Of course, Xfoil won't do double element foils, so it's starting to look like you have to spend money to get a good wing design, or at least to show that you've got one.
     

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  3. peterraymond
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    peterraymond Junior Member

    I tried 51, 101, 201, 401 and 801 points. The polar seemed reasonably stable between 401 and 801, but it does run slower at 801.

    At Re = 1e6 it did change some with different numbers of points, but much less across the full range.
     
  4. daiquiri
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    daiquiri Engineering and Design

    Peter,
    This is what you should compare your graphs with (turbulent Re range), in order to find the correct parameters for the simulation:
     

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  5. peterraymond
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    peterraymond Junior Member

    You're right of course and I have that book. I think I got a little ahead of myself, because I dove into JavaFoil and started playing with two element wings, before I compared the output to experimental results for a simple shape.

    I now more or less know how to use JavaFoil, but I'm not really happy with the results. Even for a symmetric single element, unflapped dinghy DB, I'd want to use Xfoil or something similar for performance at very low speeds.

    I realize that wind shear, plan form, boat motion and a bunch of other things still mean that the model results will miss reality, but it's nice to get as close as you can.
     
  6. daiquiri
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    daiquiri Engineering and Design

    I think Javafoil might become a nice tool for airfoil analysis, but it would be necessary to allow users to have more control over the turbulence and separation models.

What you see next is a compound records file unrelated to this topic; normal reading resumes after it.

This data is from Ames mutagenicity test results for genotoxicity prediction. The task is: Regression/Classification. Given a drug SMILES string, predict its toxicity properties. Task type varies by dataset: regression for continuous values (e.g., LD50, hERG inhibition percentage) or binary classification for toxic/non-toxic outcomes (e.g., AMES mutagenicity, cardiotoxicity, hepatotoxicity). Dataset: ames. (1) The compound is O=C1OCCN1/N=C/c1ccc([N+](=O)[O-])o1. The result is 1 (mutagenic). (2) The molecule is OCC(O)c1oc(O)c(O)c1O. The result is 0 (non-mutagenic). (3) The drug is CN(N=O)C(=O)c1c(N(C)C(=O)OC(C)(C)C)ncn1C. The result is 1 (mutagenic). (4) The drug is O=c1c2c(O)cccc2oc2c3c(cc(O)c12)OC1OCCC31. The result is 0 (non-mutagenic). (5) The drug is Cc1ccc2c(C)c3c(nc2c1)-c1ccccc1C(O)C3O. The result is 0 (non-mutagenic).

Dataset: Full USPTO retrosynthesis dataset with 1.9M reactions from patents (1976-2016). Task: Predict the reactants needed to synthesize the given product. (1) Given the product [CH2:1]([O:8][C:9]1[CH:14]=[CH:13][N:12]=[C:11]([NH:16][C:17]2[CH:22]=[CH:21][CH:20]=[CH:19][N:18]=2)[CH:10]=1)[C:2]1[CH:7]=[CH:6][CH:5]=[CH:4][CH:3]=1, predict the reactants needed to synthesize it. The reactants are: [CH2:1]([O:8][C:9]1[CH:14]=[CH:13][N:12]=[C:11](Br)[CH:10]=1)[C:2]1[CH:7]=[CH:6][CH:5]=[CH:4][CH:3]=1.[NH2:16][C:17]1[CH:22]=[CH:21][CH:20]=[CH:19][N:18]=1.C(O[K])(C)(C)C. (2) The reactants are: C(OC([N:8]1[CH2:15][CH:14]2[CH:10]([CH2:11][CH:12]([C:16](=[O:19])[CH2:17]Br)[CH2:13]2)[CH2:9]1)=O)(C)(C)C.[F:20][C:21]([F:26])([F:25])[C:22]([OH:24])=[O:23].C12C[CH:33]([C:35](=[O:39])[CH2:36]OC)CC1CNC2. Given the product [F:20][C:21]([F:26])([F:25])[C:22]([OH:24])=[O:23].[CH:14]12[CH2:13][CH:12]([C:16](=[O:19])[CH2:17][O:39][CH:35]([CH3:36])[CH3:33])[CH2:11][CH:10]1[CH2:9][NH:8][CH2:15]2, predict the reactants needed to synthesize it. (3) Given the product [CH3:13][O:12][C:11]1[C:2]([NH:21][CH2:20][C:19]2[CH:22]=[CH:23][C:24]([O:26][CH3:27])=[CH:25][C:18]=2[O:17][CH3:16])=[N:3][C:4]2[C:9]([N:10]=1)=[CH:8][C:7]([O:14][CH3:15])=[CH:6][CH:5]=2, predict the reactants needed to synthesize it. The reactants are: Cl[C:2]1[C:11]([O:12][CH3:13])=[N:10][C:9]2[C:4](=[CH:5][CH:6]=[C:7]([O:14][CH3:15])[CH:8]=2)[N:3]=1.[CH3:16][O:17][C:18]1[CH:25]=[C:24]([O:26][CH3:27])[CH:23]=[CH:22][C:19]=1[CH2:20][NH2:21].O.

Please read my short note (posts #3 and #6) in this thread: http://www.boatdesign.net/forums/design-software/javafoil-31386.html#post343257
    and the excellent explanation by T. Speer (post #15) about the mathematical models and computational methods on which Javafoil and Xfoil are based:
    http://www.boatdesign.net/forums/design-software/reynolds-number-javafoil-31832.html#post351198
    You really cannot expect too much from a 2D software near the stall angles of attack (a stall is a 3D phenomenon, involving mass and vorticity transfer along the wing span, in the direction perpendicular to the airflow/waterflow).
    but you should be able to adjust the simulation parameters in order to obtain good agreement up to 7-8° AoA.
     
  7. Guest625101138

    Guest625101138 Previous Member

    Peter
    I have attached the results from 3 different resolutions - 61, 141 and 401 for a NACA0012. These are at 6e6 Re#. I cannot reproduce the plots you have for 1e7. Have you checked the options settings you have.

    I have done considerable comparison against Selig data and JavaFoil and found it to be very reliable. In fact it is more usable because it does not jump about as much as the test data for very small changes in Re#. Admittedly most of my interest is at the point of maximum L/D rather than at stall and beyond.

    The comparison I linked to earlier showed JavaFoil was conservative on the onset of stall and was spot on past stall with the test data. I feel it would give a slightly more conservative and realistic result than you would get from Xfoil in the case shown there.

    Rick
     

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  8. daiquiri